Rincon, Puerto Rico Surf Forecast – Aug 28, 2019

Hurricane Dorian changes course and increases chances for surf.

Dorian changes course and increases chances for surf.

Tropical Storm Dorian seemed to have a finite set of possibilities all of which involved a more southerly and westerly course before turning north. He decided to tell everyone, “Don’t tell me how to live my life!”, proceeded to change his heading north in front of the island, and turn into a hurricane. This new path changes everything. He won’t be in a Sahara Dust environment, the heat and low shear will remain, and I really don’t see how he won’t turn into a major hurricane. The new path also opens up the opportunity to have a longer run of higher quality surf than initially forecast. Expect the first pulse to show up tomorrow morning and build through the day. The surf should remain steady most of Friday but may fade a little closer to the evening. If the storm strengthens rapidly and ahead of schedule we may be looking at a major swell event to last a week. This storm has kept me staring at satellite loops from the very beginning. Official forecasters have had a very hard time with this storm. I’ll continue to update the forecast as needed as Dorian, the rebel storm does his thing.

Today

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Wave Watch III from NOAA wave prediction model for surfing Puerto Rico.

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Mon

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Wave Watch III from NOAA wave prediction model for surfing Puerto Rico.

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Tue

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Wave Watch III from NOAA wave prediction model for surfing Puerto Rico.

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Wed

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Wave Watch III from NOAA wave prediction model for surfing Puerto Rico.

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Thu

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Wave Watch III from NOAA wave prediction model for surfing Puerto Rico.

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Fri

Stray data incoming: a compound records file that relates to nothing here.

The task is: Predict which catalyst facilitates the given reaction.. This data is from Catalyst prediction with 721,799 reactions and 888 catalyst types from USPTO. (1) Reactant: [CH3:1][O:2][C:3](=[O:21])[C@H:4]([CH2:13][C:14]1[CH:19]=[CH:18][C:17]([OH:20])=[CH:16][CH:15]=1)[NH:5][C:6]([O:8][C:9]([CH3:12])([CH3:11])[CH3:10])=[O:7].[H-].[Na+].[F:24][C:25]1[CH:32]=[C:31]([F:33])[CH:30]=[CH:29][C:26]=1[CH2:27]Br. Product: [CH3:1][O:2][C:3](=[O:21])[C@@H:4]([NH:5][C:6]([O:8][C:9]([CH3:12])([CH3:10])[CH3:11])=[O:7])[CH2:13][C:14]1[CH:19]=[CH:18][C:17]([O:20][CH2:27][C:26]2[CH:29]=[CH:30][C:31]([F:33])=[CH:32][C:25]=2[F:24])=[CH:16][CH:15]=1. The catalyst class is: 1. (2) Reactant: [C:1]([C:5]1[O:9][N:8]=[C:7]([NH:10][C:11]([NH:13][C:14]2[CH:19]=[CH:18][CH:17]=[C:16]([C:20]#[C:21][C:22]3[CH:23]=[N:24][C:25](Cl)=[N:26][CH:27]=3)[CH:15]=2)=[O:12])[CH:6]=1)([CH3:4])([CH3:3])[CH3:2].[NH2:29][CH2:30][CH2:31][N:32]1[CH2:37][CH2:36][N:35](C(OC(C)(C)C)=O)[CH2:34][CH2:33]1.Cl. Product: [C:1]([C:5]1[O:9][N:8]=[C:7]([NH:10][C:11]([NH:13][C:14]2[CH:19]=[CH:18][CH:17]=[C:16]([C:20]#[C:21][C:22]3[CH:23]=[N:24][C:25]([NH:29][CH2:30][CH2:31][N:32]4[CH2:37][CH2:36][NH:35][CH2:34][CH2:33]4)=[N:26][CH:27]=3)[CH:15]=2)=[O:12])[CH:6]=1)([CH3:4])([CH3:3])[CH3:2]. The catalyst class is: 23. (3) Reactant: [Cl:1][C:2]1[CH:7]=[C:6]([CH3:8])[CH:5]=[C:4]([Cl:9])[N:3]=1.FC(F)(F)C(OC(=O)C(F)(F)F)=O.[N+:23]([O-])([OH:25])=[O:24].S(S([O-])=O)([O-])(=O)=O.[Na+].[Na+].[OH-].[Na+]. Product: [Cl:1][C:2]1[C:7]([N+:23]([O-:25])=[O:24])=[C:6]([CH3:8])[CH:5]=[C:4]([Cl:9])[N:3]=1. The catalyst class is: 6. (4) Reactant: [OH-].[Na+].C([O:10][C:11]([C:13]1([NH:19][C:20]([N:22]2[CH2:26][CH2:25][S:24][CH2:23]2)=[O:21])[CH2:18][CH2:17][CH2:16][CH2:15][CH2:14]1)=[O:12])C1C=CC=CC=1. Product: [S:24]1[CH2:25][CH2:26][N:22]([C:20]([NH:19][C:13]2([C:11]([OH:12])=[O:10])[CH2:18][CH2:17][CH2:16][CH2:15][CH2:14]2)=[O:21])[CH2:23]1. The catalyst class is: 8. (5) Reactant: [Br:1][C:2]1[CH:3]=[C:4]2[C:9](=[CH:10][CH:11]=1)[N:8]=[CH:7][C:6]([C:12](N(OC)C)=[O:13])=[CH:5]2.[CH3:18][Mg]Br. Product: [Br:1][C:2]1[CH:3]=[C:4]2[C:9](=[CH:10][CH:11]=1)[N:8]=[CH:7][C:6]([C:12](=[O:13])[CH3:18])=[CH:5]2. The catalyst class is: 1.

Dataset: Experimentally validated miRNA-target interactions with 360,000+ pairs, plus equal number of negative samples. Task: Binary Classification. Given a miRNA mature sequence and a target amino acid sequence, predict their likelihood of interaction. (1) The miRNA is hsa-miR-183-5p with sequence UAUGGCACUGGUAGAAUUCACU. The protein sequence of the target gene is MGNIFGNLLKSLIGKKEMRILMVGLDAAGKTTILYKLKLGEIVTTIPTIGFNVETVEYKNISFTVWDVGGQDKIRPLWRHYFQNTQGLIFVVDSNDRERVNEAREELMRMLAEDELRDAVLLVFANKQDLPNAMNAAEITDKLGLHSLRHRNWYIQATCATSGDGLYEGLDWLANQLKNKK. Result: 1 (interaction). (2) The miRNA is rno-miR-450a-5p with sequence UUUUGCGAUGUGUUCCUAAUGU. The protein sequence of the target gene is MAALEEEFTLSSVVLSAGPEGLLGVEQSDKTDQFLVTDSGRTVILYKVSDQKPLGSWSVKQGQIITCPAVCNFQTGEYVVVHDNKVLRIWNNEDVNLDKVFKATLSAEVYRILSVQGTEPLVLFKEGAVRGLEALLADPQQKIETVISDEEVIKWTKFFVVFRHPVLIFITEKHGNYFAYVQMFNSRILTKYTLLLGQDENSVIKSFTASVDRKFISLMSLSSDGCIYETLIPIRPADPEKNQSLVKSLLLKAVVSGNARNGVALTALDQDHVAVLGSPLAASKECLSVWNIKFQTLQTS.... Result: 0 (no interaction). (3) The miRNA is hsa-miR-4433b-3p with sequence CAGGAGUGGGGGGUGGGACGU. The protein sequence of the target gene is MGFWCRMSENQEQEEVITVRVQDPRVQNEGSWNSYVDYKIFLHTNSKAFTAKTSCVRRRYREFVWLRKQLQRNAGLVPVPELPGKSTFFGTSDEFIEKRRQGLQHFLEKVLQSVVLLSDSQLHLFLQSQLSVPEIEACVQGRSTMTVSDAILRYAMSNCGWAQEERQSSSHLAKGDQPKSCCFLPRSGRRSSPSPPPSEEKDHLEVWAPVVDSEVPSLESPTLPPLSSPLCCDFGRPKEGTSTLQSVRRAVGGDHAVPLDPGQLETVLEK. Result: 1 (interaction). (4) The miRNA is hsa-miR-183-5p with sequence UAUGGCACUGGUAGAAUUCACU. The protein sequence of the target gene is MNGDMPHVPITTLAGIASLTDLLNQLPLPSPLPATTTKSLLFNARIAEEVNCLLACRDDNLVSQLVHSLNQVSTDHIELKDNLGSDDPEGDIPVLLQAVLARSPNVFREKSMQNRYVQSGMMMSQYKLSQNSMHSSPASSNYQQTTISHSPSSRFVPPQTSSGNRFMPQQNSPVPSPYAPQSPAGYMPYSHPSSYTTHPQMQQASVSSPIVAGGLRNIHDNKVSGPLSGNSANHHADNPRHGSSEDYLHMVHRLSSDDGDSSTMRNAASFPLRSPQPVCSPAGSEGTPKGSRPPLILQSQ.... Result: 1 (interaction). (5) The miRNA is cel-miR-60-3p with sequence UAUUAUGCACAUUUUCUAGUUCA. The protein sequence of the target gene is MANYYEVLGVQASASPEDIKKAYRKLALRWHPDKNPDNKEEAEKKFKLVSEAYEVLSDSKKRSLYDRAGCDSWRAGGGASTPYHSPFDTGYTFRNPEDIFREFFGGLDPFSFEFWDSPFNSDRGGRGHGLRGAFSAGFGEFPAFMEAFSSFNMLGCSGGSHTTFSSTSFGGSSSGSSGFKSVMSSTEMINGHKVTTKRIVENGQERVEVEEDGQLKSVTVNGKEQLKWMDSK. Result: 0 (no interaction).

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Wave Watch III from NOAA wave prediction model for surfing Puerto Rico.

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Sat

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Wave Watch III from NOAA wave prediction model for surfing Puerto Rico.

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Sun

NOAA WaveWatch III Wave Model:

Wave Watch III from NOAA wave prediction model for surfing Puerto Rico.

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National Hurricane Forecast Center
Atlantic Ocean Satellite Loop

Using Automated Forecast Tools:

Remember that no matter what a computer model tells you, what you see on the beach might be completely different. That's why i go take pictures of the beach every day. These tools help give an idea of what to expect, but weather prediction is not always exact especially the further out you try to forecast. Surf forecasting takes into account the general correlation between past weather data and resulting surf conditions. Another thing to keep in mind is the difference between actual swell height and the face height of the rideable wave it creates. For example. When the waves are forecast to have a 6ft swell at 13 seconds or higher with a NW angle we normally get waves that most people would call double over-head on sets. Swell angle is also important, especially for shorter period swell (9-11 seconds). For example 3ft at 11 seconds from the NW will make a bigger wave than 4ft at 9 seconds from the NE. Normally longer period swell (13+ seconds) will be more powerful and keep the surf size a little better even if the angle isn't a direct hit to Rincon. Generally any swell less than 9 seconds is super weak here in Rincon unless it has a lot of west in it. Also, most NE swell under 12 seconds is weak and mushy. 2ft at 8 seconds is generally small to flat. ENE swell will almost never make it into Rincon unless it was something like 10ft at 18 seconds from the ENE.